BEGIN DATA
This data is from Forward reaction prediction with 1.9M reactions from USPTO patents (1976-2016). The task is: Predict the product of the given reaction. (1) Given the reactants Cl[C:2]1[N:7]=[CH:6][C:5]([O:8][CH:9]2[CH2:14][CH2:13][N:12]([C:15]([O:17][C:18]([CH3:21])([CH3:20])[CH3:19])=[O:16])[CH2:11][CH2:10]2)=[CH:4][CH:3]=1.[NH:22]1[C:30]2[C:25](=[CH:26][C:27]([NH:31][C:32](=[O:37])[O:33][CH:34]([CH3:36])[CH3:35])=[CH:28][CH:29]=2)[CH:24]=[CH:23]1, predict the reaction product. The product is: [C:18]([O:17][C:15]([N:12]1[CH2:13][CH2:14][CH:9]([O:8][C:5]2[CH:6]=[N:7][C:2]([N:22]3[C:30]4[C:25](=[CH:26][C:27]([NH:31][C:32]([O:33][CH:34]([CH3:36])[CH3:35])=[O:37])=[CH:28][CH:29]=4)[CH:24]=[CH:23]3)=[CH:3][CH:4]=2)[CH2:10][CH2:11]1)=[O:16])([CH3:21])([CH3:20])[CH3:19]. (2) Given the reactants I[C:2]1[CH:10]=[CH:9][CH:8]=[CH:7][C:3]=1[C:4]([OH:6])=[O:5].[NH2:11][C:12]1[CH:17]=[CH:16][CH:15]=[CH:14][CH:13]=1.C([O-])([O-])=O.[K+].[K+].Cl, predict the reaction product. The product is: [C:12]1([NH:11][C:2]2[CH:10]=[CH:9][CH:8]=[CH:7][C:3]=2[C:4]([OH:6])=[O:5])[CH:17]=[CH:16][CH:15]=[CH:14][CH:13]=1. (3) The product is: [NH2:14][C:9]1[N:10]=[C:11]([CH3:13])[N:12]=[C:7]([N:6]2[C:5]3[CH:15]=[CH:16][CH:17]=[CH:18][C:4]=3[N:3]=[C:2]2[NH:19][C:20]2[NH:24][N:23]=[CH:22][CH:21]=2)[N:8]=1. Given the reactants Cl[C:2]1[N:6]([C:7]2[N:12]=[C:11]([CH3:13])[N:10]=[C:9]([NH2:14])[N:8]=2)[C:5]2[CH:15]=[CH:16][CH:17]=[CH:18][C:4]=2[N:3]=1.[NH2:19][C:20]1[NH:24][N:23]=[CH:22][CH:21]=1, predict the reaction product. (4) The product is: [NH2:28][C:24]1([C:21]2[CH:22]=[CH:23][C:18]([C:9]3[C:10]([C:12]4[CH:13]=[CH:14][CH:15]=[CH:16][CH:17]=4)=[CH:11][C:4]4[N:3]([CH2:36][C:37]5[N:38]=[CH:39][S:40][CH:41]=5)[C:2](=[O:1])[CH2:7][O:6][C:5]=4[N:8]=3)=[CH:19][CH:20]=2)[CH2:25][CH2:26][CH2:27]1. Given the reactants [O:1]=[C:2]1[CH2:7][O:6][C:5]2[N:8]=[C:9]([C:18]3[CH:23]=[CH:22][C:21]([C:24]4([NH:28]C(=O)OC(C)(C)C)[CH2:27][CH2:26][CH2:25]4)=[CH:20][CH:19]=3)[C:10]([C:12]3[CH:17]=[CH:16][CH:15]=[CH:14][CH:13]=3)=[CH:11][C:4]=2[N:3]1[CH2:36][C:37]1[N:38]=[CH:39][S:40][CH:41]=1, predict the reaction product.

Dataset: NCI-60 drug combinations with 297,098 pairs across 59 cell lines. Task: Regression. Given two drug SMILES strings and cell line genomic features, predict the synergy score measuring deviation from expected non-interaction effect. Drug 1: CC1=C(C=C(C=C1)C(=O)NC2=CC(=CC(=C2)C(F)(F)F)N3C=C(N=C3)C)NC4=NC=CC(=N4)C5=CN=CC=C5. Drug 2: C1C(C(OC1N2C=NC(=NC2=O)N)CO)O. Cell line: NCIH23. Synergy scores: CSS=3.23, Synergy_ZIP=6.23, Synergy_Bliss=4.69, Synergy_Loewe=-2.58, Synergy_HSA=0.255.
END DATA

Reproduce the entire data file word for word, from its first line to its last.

This data is from Forward reaction prediction with 1.9M reactions from USPTO patents (1976-2016). The task is: Predict the product of the given reaction. (1) Given the reactants Cl[C:2]1[N:7]=[CH:6][C:5]([O:8][CH:9]2[CH2:14][CH2:13][N:12]([C:15]([O:17][C:18]([CH3:21])([CH3:20])[CH3:19])=[O:16])[CH2:11][CH2:10]2)=[CH:4][CH:3]=1.[NH:22]1[C:30]2[C:25](=[CH:26][C:27]([NH:31][C:32](=[O:37])[O:33][CH:34]([CH3:36])[CH3:35])=[CH:28][CH:29]=2)[CH:24]=[CH:23]1, predict the reaction product. The product is: [C:18]([O:17][C:15]([N:12]1[CH2:13][CH2:14][CH:9]([O:8][C:5]2[CH:6]=[N:7][C:2]([N:22]3[C:30]4[C:25](=[CH:26][C:27]([NH:31][C:32]([O:33][CH:34]([CH3:36])[CH3:35])=[O:37])=[CH:28][CH:29]=4)[CH:24]=[CH:23]3)=[CH:3][CH:4]=2)[CH2:10][CH2:11]1)=[O:16])([CH3:21])([CH3:20])[CH3:19]. (2) Given the reactants I[C:2]1[CH:10]=[CH:9][CH:8]=[CH:7][C:3]=1[C:4]([OH:6])=[O:5].[NH2:11][C:12]1[CH:17]=[CH:16][CH:15]=[CH:14][CH:13]=1.C([O-])([O-])=O.[K+].[K+].Cl, predict the reaction product. The product is: [C:12]1([NH:11][C:2]2[CH:10]=[CH:9][CH:8]=[CH:7][C:3]=2[C:4]([OH:6])=[O:5])[CH:17]=[CH:16][CH:15]=[CH:14][CH:13]=1. (3) The product is: [NH2:14][C:9]1[N:10]=[C:11]([CH3:13])[N:12]=[C:7]([N:6]2[C:5]3[CH:15]=[CH:16][CH:17]=[CH:18][C:4]=3[N:3]=[C:2]2[NH:19][C:20]2[NH:24][N:23]=[CH:22][CH:21]=2)[N:8]=1. Given the reactants Cl[C:2]1[N:6]([C:7]2[N:12]=[C:11]([CH3:13])[N:10]=[C:9]([NH2:14])[N:8]=2)[C:5]2[CH:15]=[CH:16][CH:17]=[CH:18][C:4]=2[N:3]=1.[NH2:19][C:20]1[NH:24][N:23]=[CH:22][CH:21]=1, predict the reaction product. (4) The product is: [NH2:28][C:24]1([C:21]2[CH:22]=[CH:23][C:18]([C:9]3[C:10]([C:12]4[CH:13]=[CH:14][CH:15]=[CH:16][CH:17]=4)=[CH:11][C:4]4[N:3]([CH2:36][C:37]5[N:38]=[CH:39][S:40][CH:41]=5)[C:2](=[O:1])[CH2:7][O:6][C:5]=4[N:8]=3)=[CH:19][CH:20]=2)[CH2:25][CH2:26][CH2:27]1. Given the reactants [O:1]=[C:2]1[CH2:7][O:6][C:5]2[N:8]=[C:9]([C:18]3[CH:23]=[CH:22][C:21]([C:24]4([NH:28]C(=O)OC(C)(C)C)[CH2:27][CH2:26][CH2:25]4)=[CH:20][CH:19]=3)[C:10]([C:12]3[CH:17]=[CH:16][CH:15]=[CH:14][CH:13]=3)=[CH:11][C:4]=2[N:3]1[CH2:36][C:37]1[N:38]=[CH:39][S:40][CH:41]=1, predict the reaction product.

Dataset: NCI-60 drug combinations with 297,098 pairs across 59 cell lines. Task: Regression. Given two drug SMILES strings and cell line genomic features, predict the synergy score measuring deviation from expected non-interaction effect. Drug 1: CC1=C(C=C(C=C1)C(=O)NC2=CC(=CC(=C2)C(F)(F)F)N3C=C(N=C3)C)NC4=NC=CC(=N4)C5=CN=CC=C5. Drug 2: C1C(C(OC1N2C=NC(=NC2=O)N)CO)O. Cell line: NCIH23. Synergy scores: CSS=3.23, Synergy_ZIP=6.23, Synergy_Bliss=4.69, Synergy_Loewe=-2.58, Synergy_HSA=0.255.